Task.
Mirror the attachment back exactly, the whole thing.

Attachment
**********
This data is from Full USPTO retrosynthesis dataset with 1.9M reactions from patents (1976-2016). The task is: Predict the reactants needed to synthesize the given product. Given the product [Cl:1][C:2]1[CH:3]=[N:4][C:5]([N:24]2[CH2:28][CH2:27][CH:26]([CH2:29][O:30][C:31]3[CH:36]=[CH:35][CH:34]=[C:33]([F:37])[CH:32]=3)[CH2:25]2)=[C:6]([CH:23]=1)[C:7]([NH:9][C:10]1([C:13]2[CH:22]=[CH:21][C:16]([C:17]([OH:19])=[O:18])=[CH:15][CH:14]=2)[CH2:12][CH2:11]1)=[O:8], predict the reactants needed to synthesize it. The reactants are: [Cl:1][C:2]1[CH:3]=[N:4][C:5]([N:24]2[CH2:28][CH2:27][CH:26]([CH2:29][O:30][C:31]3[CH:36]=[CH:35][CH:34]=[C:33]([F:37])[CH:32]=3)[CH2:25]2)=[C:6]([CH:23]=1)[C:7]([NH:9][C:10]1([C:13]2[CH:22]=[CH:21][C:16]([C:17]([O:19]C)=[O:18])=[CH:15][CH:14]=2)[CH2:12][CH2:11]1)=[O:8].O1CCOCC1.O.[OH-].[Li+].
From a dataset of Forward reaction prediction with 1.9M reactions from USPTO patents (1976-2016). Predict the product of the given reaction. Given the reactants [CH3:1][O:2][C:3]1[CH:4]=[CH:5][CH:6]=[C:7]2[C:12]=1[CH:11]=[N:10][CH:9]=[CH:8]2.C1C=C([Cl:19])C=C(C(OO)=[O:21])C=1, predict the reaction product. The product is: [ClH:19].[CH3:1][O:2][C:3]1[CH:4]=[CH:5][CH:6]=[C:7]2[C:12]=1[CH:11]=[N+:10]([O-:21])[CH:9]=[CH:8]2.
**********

This data is from Full USPTO retrosynthesis dataset with 1.9M reactions from patents (1976-2016). The task is: Predict the reactants needed to synthesize the given product. Given the product [Cl:1][C:2]1[CH:3]=[N:4][C:5]([N:24]2[CH2:28][CH2:27][CH:26]([CH2:29][O:30][C:31]3[CH:36]=[CH:35][CH:34]=[C:33]([F:37])[CH:32]=3)[CH2:25]2)=[C:6]([CH:23]=1)[C:7]([NH:9][C:10]1([C:13]2[CH:22]=[CH:21][C:16]([C:17]([OH:19])=[O:18])=[CH:15][CH:14]=2)[CH2:12][CH2:11]1)=[O:8], predict the reactants needed to synthesize it. The reactants are: [Cl:1][C:2]1[CH:3]=[N:4][C:5]([N:24]2[CH2:28][CH2:27][CH:26]([CH2:29][O:30][C:31]3[CH:36]=[CH:35][CH:34]=[C:33]([F:37])[CH:32]=3)[CH2:25]2)=[C:6]([CH:23]=1)[C:7]([NH:9][C:10]1([C:13]2[CH:22]=[CH:21][C:16]([C:17]([O:19]C)=[O:18])=[CH:15][CH:14]=2)[CH2:12][CH2:11]1)=[O:8].O1CCOCC1.O.[OH-].[Li+].
From a dataset of Forward reaction prediction with 1.9M reactions from USPTO patents (1976-2016). Predict the product of the given reaction. Given the reactants [CH3:1][O:2][C:3]1[CH:4]=[CH:5][CH:6]=[C:7]2[C:12]=1[CH:11]=[N:10][CH:9]=[CH:8]2.C1C=C([Cl:19])C=C(C(OO)=[O:21])C=1, predict the reaction product. The product is: [ClH:19].[CH3:1][O:2][C:3]1[CH:4]=[CH:5][CH:6]=[C:7]2[C:12]=1[CH:11]=[N+:10]([O-:21])[CH:9]=[CH:8]2.